Boston Red Sox: red sox and yankees

Matsuzaka, Martinez at odds?

May, 18, 2010
NEW YORK -- He bit his lip, his pauses lasting longer than his answers. He shook his head. His face clouded over. His eyes turned misty.

“I can’t even find the words,’’ Daisuke Matsuzaka said.

Matsuzaka was fighting to keep his composure, and for the few minutes he stood in a hallway outside the visitors clubhouse after Monday night’s 11-9 loss to the Yankees, reporters huddled around him in a tight circle, the outcome of that battle -- one no one here had seen him wage before in public -- was uncertain.

Ultimately, there were no tears, only profound frustration that once again, a pitcher for whom failure had been foreign in Japan could not repeat the success that had made him once so coveted by the Red Sox.

AP Photo/Kathy WillensDaisuke Matsuzaka's ERA rose to 7.89 for the season.
Inside the Sox clubhouse, meanwhile, catcher Victor Martinez was conveying frustration, too, of a different type, suggesting that he and Matsuzaka were in disharmony. Martinez acknowledged that Matsuzaka shook off his signs frequently Monday night, “maybe” more than he ever has, and this wasn’t the first time that pitcher and catcher were not in synch.

“He’s the one,” Martinez said. “I’m just back there trying to help him go through the game. At the end he’s the one who has the ball in his hand. I’m just behind the plate trying to help him. At the end, he’s the one who has the last word. He’s the one who has the ball in his hand. I just put down suggestions and he can say yes or no.”

Monday night, Matsuzaka gave up five hits and a walk to the first six Yankee batters he faced. Five of them scored. He was done with two outs in the fifth, the Yankees having tacked on two more runs on a total of nine hits and three walks. Even allowing for three misplayed flyballs that turned into hits, it had been a dreadful performance, especially as an encore to what he had called perhaps his best start in the big leagues, a three-hit, no-walk, nine-strikeout performance over seven scoreless innings last Tuesday against Toronto.

Matsuzaka threw his fastball with as much, if not more, frequency than he had against the Blue Jays. According to stats provided by Inside Edge, 89 of his 105 pitches were fastballs, nearly 85 percent. But he lacked the command he‘d shown against Toronto, throwing first-pitch strikes only 44 percent of the time. His average velocity also was down a couple of miles an hour, from 92 against the Jays to 90 against the Yanks.

“Early, he was missing over the plate, and he paid for it,’’ manager Terry Francona said. “Balls over the middle. First pitch of the game, (Derek) Jeter whacks, and then he was pitching out of the stretch.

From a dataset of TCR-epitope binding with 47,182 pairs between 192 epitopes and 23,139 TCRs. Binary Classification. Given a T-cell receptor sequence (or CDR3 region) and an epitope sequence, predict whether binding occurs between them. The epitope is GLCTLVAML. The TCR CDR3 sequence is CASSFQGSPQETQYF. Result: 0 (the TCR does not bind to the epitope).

“For whatever reason, three of his four games, he has had one big inning. That’s a hard way to win.’’

Later, after he had returned to the clubhouse, Matsuzaka was asked about the emotion he had exhibited outside. Was it due to the way he had pitched, or was it because of the devastating way in which the Red Sox had lost, falling in the bottom of the ninth after rallying from the early hole created by Matsuzaka.

“I don’t play the role of starting pitcher to build a game like that,’’ Matsuzaka said through translator Masa Hoshino. “Even if we had held on and won the game, I still would have been disappointed in my performance.’’

The setbacks of the last two years -- a lost season in 2009, three starts in four this season where he has been done in by a big inning -- are taking their toll.

“It’s very difficult to adjust (to failure) when it comes to baseball,’’ he said. “I’m still a very sensitive person.

“I’m still confident in my pitches, but things aren’t clicking.’’

Things certainly have not clicked with Martinez. The three starts he has had with Martinez behind the plate, Matsuzaka has allowed a four-run first inning, a six-run fifth inning, and a five-run first inning. The game against the Blue Jays? Jason Varitek, for whom learning Matsuzaka was a mandatory assignment when the right-hander first arrived from Japan, was behind the plate.

Matsuzaka offered a puzzling answer when asked why he hasn’t been able to avoid the big inning.

“There’s one thing I know for sure,’’ he told the gathered reporters, “but I’m not quite ready to share that at this point.’’

A veiled reference to Martinez? Right now, that’s only guess. But if it was, it will be no simple matter for Francona to pair Matsuzaka with Varitek again on a regular basis. For one thing, Francona wants Martinez’s bat in the lineup as much as possible, and he’s unlikely to sit Kevin Youkilis or David Ortiz to put Martinez at first base or DH to get Varitek in the lineup. Also, Varitek has been catching Beckett regularly, and while Beckett has struggled, it’s clear that he prefers to have Varitek behind the plate.

So, if there is a problem between Matsuzaka and Martinez, it is one they may have to reconcile on their own.

Cameron on hold

May, 17, 2010
NEW YORK -- There will be no Mike Cameron sighting in the Apple, manager Terry Francona said Monday.